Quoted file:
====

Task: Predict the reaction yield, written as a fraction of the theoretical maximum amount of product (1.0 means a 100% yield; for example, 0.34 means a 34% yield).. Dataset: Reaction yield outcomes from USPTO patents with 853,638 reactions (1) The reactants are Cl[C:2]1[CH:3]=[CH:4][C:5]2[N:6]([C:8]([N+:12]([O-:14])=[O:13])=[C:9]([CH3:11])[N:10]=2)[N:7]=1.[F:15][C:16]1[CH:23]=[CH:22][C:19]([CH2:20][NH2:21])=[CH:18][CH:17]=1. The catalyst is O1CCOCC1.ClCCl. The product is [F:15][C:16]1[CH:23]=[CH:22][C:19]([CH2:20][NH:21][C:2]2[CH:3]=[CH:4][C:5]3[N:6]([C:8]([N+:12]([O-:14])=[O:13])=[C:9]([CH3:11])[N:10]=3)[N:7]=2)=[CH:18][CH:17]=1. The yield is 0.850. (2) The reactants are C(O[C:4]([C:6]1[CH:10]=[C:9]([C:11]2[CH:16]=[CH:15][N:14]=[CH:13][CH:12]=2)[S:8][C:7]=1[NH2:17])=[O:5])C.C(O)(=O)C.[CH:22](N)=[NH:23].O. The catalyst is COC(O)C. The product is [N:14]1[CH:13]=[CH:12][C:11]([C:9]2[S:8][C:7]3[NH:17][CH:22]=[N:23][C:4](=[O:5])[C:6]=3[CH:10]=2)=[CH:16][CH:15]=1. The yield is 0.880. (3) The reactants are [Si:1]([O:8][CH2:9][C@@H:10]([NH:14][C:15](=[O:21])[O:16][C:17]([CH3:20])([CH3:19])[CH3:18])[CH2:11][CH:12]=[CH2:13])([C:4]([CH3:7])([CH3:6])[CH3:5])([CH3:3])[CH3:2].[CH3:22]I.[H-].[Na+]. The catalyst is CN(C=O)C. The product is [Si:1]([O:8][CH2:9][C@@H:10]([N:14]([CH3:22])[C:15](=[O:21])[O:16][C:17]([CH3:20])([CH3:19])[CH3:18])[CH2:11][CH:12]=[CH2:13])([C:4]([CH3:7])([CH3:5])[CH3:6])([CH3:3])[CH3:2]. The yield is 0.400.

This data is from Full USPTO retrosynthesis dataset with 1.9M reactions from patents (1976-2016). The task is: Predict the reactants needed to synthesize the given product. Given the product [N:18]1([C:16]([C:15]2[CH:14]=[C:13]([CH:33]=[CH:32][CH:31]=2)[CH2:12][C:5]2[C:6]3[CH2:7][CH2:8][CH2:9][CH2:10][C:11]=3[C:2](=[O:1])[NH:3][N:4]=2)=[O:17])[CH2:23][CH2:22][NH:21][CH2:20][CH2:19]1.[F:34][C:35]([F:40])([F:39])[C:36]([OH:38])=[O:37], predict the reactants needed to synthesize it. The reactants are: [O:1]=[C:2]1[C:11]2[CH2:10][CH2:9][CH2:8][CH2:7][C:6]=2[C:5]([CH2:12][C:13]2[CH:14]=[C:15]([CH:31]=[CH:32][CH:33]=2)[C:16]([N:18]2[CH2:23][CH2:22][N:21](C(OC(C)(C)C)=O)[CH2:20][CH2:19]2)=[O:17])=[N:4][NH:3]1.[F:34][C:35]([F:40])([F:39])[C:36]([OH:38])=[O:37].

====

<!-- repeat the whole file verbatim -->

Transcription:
Task: Predict the reaction yield, written as a fraction of the theoretical maximum amount of product (1.0 means a 100% yield; for example, 0.34 means a 34% yield).. Dataset: Reaction yield outcomes from USPTO patents with 853,638 reactions (1) The reactants are Cl[C:2]1[CH:3]=[CH:4][C:5]2[N:6]([C:8]([N+:12]([O-:14])=[O:13])=[C:9]([CH3:11])[N:10]=2)[N:7]=1.[F:15][C:16]1[CH:23]=[CH:22][C:19]([CH2:20][NH2:21])=[CH:18][CH:17]=1. The catalyst is O1CCOCC1.ClCCl. The product is [F:15][C:16]1[CH:23]=[CH:22][C:19]([CH2:20][NH:21][C:2]2[CH:3]=[CH:4][C:5]3[N:6]([C:8]([N+:12]([O-:14])=[O:13])=[C:9]([CH3:11])[N:10]=3)[N:7]=2)=[CH:18][CH:17]=1. The yield is 0.850. (2) The reactants are C(O[C:4]([C:6]1[CH:10]=[C:9]([C:11]2[CH:16]=[CH:15][N:14]=[CH:13][CH:12]=2)[S:8][C:7]=1[NH2:17])=[O:5])C.C(O)(=O)C.[CH:22](N)=[NH:23].O. The catalyst is COC(O)C. The product is [N:14]1[CH:13]=[CH:12][C:11]([C:9]2[S:8][C:7]3[NH:17][CH:22]=[N:23][C:4](=[O:5])[C:6]=3[CH:10]=2)=[CH:16][CH:15]=1. The yield is 0.880. (3) The reactants are [Si:1]([O:8][CH2:9][C@@H:10]([NH:14][C:15](=[O:21])[O:16][C:17]([CH3:20])([CH3:19])[CH3:18])[CH2:11][CH:12]=[CH2:13])([C:4]([CH3:7])([CH3:6])[CH3:5])([CH3:3])[CH3:2].[CH3:22]I.[H-].[Na+]. The catalyst is CN(C=O)C. The product is [Si:1]([O:8][CH2:9][C@@H:10]([N:14]([CH3:22])[C:15](=[O:21])[O:16][C:17]([CH3:20])([CH3:19])[CH3:18])[CH2:11][CH:12]=[CH2:13])([C:4]([CH3:7])([CH3:5])[CH3:6])([CH3:3])[CH3:2]. The yield is 0.400.

This data is from Full USPTO retrosynthesis dataset with 1.9M reactions from patents (1976-2016). The task is: Predict the reactants needed to synthesize the given product. Given the product [N:18]1([C:16]([C:15]2[CH:14]=[C:13]([CH:33]=[CH:32][CH:31]=2)[CH2:12][C:5]2[C:6]3[CH2:7][CH2:8][CH2:9][CH2:10][C:11]=3[C:2](=[O:1])[NH:3][N:4]=2)=[O:17])[CH2:23][CH2:22][NH:21][CH2:20][CH2:19]1.[F:34][C:35]([F:40])([F:39])[C:36]([OH:38])=[O:37], predict the reactants needed to synthesize it. The reactants are: [O:1]=[C:2]1[C:11]2[CH2:10][CH2:9][CH2:8][CH2:7][C:6]=2[C:5]([CH2:12][C:13]2[CH:14]=[C:15]([CH:31]=[CH:32][CH:33]=2)[C:16]([N:18]2[CH2:23][CH2:22][N:21](C(OC(C)(C)C)=O)[CH2:20][CH2:19]2)=[O:17])=[N:4][NH:3]1.[F:34][C:35]([F:40])([F:39])[C:36]([OH:38])=[O:37].